WASHINGTON — TV pitches for prescription drugs will soon include the price, giving consumers more information upfront as they make medication choices at a time when new drugs can carry anxiety-inducing prices.
Health and Human Services Secretary Alex Azar said Wednesday the Trump administration has finalized regulations requiring drug companies to disclose list prices of medications costing more than $35 for a month’s supply.
“What I say to the companies is if you think the cost of your drug will scare people from buying your drugs, then lower your prices,” Azar said. “Transparency for American patients is here.”
In a tweet, President Donald Trump celebrated the announcement, saying: “Historic transparency for American patients is here. If drug companies are ashamed of those prices,lower them!”
Drug companies responded that adding prices to their commercials could unintentionally harm patients.
“We are concerned that the administration’s rule requiring list prices in direct-to-consumer television advertising could be confusing for patients and may discourage them from seeking needed medical care,” said the Pharmaceutical Research and Manufacturers of America, the main trade group.
But one major firm — Johnson & Johnson, based in New Brunswick, New Jersey — has already started disclosing the cost of its blood thinner Xarelto in TV advertising. And polls indicate many patients are not taking their medications as prescribed because of cost.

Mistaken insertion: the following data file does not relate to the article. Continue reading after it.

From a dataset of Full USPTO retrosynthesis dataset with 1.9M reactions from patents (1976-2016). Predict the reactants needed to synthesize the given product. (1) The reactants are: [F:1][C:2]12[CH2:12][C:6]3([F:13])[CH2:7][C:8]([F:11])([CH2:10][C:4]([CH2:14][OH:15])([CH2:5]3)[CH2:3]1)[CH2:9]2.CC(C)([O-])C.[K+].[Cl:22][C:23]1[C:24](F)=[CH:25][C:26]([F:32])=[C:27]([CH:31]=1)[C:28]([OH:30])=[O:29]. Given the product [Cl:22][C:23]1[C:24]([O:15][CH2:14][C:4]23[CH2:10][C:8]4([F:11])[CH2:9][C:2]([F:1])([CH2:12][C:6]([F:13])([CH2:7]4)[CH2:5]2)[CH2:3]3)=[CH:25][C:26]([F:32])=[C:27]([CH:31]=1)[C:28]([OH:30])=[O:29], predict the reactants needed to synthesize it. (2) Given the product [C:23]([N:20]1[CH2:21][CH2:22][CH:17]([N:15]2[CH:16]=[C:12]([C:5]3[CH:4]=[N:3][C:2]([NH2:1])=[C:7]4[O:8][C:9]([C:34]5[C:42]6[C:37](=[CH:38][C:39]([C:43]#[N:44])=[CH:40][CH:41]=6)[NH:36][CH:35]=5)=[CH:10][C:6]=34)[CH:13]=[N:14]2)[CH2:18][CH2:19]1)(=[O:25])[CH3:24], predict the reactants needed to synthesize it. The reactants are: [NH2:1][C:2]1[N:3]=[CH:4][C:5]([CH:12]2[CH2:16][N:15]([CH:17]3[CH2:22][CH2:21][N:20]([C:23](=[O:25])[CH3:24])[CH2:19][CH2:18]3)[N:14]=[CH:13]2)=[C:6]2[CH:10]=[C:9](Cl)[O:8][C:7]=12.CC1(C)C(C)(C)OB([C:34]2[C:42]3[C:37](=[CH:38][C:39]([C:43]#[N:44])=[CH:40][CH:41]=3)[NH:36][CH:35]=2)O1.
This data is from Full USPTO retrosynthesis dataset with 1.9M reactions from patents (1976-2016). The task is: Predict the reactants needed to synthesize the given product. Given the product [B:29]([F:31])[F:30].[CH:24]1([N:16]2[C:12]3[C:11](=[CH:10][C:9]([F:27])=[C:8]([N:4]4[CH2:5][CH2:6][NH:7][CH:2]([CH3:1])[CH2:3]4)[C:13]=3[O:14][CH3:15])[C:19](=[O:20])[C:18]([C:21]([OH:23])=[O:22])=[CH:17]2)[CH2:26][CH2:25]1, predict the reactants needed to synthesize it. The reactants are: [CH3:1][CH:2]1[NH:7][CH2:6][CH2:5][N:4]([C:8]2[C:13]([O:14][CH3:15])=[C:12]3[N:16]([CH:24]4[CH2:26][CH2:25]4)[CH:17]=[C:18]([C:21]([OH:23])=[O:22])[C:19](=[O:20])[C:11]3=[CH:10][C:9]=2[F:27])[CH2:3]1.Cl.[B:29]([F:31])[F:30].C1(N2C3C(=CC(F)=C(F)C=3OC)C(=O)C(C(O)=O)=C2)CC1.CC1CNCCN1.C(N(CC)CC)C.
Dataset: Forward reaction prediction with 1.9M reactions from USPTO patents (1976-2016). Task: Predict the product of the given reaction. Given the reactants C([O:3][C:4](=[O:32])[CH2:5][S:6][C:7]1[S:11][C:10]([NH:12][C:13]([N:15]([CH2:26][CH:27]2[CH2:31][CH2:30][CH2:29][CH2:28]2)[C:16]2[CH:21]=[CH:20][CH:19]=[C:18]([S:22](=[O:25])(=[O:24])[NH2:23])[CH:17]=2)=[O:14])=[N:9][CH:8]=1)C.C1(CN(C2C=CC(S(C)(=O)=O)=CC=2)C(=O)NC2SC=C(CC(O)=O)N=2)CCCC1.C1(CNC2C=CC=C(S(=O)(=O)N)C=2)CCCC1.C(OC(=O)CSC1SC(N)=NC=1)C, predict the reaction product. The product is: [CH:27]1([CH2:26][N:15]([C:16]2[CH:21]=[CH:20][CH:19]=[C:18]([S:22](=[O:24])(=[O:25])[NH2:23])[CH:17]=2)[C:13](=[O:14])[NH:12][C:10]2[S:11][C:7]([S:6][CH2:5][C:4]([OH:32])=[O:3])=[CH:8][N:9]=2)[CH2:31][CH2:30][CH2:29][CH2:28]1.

Drug pricing details are expected to appear in text toward the end of commercials, when potential side effects are disclosed. TV viewers should notice the change later this year, perhaps as early as the summer.
The government is hoping that patients armed with prices will start discussing affordability with their doctors, and gradually that will put pressure on drugmakers to keep costs of brand-name drugs in check.
Pricing disclosure was part of a multilevel blueprint President Donald Trump announced last year to try to lower prescription drug costs.
Democrats say it still won’t force drugmakers to lower what they charge, and they want Medicare to negotiate on behalf of consumers.
Leigh Purvis, a pharma expert with AARP’s research division, said disclosure will help dispel a “cloak of darkness” around prices and encourage more informed discussions between patients and their doctors. But she cautioned against expecting too much.
“The overall idea of reducing drug prices is something for which there is no silver bullet,” said Purvis. “This is just one step, one tool in what will have to be a very big arsenal.”